Thor was one of the most popular and influential of all ancient Norse gods. He was an excellent warrior, but his role as a god of war extended far beyond his martial prowess.

Thor was the god of war. He loved bloodshed and battle and carried it to the extreme. He was extremely angry and demanding of those under his charge. He detested being separated from the fighting.

If you questioned him about his devotion to the “War God,” he would quickly direct you to Hel. She was his sister, and she served as his consort and a lover. In return, he promised to return the favor to her when he died. There is no doubt that Thor was deeply in love with his sister.

In order to prove to her that he was indeed the god of war, she sought to make Thor her chief god. After her success, he did the same for all of the other gods of Asgard.

The great warrior had many powers, including the ability to turn himself into the most durable metal. He was also a superb singer, known for his poems. The poems were often hilarious and engaging. His poems covered all aspects of war and warfare.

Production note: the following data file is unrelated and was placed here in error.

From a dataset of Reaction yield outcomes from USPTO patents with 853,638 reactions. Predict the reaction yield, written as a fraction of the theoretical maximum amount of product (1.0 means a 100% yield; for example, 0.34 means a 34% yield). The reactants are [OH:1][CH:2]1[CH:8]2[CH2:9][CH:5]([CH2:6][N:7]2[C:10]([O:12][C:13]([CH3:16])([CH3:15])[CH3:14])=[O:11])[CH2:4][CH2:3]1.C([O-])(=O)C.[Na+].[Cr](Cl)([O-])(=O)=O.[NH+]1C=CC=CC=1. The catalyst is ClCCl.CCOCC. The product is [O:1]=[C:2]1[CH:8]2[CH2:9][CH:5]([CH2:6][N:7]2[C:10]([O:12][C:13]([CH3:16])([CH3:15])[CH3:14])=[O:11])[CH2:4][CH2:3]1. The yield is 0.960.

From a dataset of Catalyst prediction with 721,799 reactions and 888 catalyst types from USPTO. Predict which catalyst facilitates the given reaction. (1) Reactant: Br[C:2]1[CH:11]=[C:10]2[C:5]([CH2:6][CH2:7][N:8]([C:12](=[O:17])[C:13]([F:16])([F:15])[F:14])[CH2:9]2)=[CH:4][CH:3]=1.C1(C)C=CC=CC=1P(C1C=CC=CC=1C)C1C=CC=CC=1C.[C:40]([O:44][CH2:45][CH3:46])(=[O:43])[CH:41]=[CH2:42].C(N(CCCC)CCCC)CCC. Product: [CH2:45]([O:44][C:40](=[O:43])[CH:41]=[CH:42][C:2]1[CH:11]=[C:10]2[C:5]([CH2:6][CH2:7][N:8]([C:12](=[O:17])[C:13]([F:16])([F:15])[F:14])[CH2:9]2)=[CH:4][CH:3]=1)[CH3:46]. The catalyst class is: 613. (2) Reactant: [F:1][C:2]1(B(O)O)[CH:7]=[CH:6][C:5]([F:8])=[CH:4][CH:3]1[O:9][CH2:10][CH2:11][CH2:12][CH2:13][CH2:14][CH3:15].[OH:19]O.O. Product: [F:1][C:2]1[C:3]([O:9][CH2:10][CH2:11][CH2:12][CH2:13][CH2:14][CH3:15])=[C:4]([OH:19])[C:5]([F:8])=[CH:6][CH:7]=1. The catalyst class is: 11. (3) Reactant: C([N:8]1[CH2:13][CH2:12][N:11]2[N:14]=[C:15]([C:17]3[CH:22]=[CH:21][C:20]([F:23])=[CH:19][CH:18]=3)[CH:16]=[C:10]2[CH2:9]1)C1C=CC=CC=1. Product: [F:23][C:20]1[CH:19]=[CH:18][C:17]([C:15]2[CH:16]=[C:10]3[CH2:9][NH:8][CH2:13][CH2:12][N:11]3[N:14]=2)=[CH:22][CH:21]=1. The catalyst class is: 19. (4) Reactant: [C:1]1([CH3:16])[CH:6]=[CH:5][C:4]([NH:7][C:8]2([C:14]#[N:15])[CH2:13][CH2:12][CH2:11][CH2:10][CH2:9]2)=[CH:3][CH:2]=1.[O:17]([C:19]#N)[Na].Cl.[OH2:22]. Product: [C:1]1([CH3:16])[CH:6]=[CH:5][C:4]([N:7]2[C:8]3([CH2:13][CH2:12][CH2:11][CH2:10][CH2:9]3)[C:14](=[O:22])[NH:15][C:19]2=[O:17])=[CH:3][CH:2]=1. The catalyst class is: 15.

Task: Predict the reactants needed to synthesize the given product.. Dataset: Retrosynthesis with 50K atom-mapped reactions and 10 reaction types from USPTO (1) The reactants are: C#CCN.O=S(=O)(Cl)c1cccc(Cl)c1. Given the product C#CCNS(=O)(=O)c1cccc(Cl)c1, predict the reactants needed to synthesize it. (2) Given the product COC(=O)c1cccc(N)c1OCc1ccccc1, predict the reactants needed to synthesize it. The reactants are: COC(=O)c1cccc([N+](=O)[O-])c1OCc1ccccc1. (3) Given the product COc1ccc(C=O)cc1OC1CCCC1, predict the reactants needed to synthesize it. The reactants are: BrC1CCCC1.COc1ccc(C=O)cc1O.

It is said that Thor was not only the warrior god, but also the guardian god. This job fell to him when Loki, the trickster god, stole the power of Midgard and the truth of his brother’s. Loki had called Thor’s sword Svipnud to aid him in stealing the mighty hammer. Thor killed the trickster and turned back to his full deity nature.

This is the hardest god to pin down as a divine personality. He was a caring god, but his role was more than merely keeping his people safe. He was also the god of war and of poetry.

He was also a king, not as the son of Odin, but as a King in his own right, and he also had bodyguards to keep him safe. He will always be more than just a warrior god.